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Premium Halogen Headlight Bulbs May Not Be Worth the Money

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The makers of the latest generation of premium halogen headlight bulbs—with over-the-top names such as Night Breaker Unlimited and X-tremeVision—promise to make driving at night much safer and easier. But these bulbs are expensive and offer limited benefits for only some types of drivers.

The bulbs, offered by well-known manufacturers such as GE, Philips, ­Osram and Sylvania, often are promoted as outshining standard halogen bulbs by 90% or more and illuminating dozens of feet farther down the road. But performance claims can be very misleading. In fact, Sylvania paid consumers $30 million and amended its advertising to settle a class action over false advertising for its premium bulbs.

Premium halogen headlight bulbs do have stronger light output than standard bulbs—but only by a maximum of about 19%, according to a Consumer Reports study. They also tend to provide a whiter light. These attributes can improve the clarity of what your headlights allow you to see, which can be helpful for older drivers who have trouble seeing at night and for drivers who regularly drive on unlit roads when tired. But just because premium bulbs burn brighter and whiter doesn’t mean that they throw the light significantly farther down the road. That depends, in part, on such factors as the design of your car’s headlight housing, reflectors and lenses. Premium bulbs typically cost $40 to $80 per pair, and they tend to burn out much sooner than standard bulbs, which cost $10 to $20 and have around a six-year life span.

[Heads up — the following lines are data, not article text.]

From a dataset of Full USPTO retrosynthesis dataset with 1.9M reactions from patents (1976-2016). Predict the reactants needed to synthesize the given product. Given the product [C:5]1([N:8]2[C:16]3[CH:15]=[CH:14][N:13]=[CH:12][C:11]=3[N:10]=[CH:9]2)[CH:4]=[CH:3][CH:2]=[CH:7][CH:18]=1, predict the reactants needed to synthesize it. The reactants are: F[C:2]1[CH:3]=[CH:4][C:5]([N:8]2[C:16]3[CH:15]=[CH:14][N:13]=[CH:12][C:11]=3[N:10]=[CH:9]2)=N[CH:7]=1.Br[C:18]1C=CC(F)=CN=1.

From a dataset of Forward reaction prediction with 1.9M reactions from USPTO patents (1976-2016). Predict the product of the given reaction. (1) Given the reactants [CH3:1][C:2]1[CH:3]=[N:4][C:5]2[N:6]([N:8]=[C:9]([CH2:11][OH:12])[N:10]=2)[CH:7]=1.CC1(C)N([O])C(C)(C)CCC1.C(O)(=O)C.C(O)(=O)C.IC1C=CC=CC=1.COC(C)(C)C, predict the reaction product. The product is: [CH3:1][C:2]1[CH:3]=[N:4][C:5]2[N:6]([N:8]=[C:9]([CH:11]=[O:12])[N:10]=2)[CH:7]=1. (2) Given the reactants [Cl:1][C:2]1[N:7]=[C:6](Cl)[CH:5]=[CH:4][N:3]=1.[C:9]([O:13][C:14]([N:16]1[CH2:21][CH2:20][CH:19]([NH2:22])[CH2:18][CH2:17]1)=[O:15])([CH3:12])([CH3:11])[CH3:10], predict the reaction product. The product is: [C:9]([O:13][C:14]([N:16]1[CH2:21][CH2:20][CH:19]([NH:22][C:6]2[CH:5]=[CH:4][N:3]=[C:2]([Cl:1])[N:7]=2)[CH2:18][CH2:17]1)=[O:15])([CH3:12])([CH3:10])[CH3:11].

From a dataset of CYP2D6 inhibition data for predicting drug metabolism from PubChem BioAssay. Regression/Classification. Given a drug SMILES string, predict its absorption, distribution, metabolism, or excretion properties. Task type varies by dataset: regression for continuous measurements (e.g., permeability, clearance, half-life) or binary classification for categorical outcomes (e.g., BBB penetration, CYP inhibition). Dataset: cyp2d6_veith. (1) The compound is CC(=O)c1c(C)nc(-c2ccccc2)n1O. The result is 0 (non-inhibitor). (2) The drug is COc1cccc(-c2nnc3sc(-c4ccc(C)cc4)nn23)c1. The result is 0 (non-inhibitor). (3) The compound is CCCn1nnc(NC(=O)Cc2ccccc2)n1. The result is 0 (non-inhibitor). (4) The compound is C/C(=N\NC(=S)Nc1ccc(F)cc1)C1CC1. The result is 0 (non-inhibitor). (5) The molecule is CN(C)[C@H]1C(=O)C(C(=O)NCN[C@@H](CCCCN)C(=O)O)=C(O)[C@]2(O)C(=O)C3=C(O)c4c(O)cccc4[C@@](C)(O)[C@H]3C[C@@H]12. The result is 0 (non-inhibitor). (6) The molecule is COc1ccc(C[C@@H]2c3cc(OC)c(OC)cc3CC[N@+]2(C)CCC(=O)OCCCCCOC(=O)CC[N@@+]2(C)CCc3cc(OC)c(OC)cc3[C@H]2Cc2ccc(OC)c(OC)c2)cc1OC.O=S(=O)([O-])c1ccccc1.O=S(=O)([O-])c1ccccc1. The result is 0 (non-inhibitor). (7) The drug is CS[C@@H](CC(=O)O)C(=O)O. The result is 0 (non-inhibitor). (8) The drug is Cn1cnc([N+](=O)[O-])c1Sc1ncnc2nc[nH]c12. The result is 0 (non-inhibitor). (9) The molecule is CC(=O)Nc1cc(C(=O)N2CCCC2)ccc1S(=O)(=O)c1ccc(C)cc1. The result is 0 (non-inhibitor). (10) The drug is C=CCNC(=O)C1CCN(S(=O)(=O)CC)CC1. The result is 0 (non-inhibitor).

To improve your current headlights: Clean and recondition the clear polycarbonate plastic lenses that cover most headlights. If they are five or more years old, these scratch-resistant lenses likely have become discolored or hazy from exposure to UV light, exhaust gases and road-debris impact. This damage can ­diminish the effectiveness of your existing bulbs by 50%. Many auto-service outlets can sand and polish polycarbonate lenses and coat them with a protective sealer—leaving them much clearer than before. Prices vary widely.

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Source: Michael Calkins, manager of technical services for AAA, the nonprofit federation of motor clubs, Heathrow, Florida. AAA.com Date: September 1, 2017 Publication: Bottom Line Personal
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